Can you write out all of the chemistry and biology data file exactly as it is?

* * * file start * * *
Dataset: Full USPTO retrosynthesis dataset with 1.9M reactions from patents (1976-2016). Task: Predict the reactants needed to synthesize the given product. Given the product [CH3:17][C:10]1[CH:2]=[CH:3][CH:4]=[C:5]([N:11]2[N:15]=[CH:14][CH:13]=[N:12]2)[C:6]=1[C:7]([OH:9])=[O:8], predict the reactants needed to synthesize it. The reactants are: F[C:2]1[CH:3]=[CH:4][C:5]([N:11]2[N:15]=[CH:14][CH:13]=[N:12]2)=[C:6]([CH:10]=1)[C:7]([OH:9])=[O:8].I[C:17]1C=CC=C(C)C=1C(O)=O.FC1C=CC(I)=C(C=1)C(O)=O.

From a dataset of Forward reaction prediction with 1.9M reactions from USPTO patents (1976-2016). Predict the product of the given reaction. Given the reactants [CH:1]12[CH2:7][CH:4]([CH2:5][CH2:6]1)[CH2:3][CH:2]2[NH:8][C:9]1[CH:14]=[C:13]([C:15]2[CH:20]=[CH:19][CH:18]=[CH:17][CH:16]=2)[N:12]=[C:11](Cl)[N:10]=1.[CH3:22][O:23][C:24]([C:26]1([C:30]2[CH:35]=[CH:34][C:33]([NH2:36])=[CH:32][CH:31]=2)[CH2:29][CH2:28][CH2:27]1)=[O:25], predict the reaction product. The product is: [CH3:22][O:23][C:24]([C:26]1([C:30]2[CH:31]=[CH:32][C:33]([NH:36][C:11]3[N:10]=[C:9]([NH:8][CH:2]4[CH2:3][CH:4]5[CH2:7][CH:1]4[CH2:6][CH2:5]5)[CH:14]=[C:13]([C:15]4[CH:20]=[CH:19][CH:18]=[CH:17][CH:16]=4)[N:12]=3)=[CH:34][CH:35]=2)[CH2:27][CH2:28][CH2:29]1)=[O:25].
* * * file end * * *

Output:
Dataset: Full USPTO retrosynthesis dataset with 1.9M reactions from patents (1976-2016). Task: Predict the reactants needed to synthesize the given product. Given the product [CH3:17][C:10]1[CH:2]=[CH:3][CH:4]=[C:5]([N:11]2[N:15]=[CH:14][CH:13]=[N:12]2)[C:6]=1[C:7]([OH:9])=[O:8], predict the reactants needed to synthesize it. The reactants are: F[C:2]1[CH:3]=[CH:4][C:5]([N:11]2[N:15]=[CH:14][CH:13]=[N:12]2)=[C:6]([CH:10]=1)[C:7]([OH:9])=[O:8].I[C:17]1C=CC=C(C)C=1C(O)=O.FC1C=CC(I)=C(C=1)C(O)=O.

From a dataset of Forward reaction prediction with 1.9M reactions from USPTO patents (1976-2016). Predict the product of the given reaction. Given the reactants [CH:1]12[CH2:7][CH:4]([CH2:5][CH2:6]1)[CH2:3][CH:2]2[NH:8][C:9]1[CH:14]=[C:13]([C:15]2[CH:20]=[CH:19][CH:18]=[CH:17][CH:16]=2)[N:12]=[C:11](Cl)[N:10]=1.[CH3:22][O:23][C:24]([C:26]1([C:30]2[CH:35]=[CH:34][C:33]([NH2:36])=[CH:32][CH:31]=2)[CH2:29][CH2:28][CH2:27]1)=[O:25], predict the reaction product. The product is: [CH3:22][O:23][C:24]([C:26]1([C:30]2[CH:31]=[CH:32][C:33]([NH:36][C:11]3[N:10]=[C:9]([NH:8][CH:2]4[CH2:3][CH:4]5[CH2:7][CH:1]4[CH2:6][CH2:5]5)[CH:14]=[C:13]([C:15]4[CH:20]=[CH:19][CH:18]=[CH:17][CH:16]=4)[N:12]=3)=[CH:34][CH:35]=2)[CH2:27][CH2:28][CH2:29]1)=[O:25].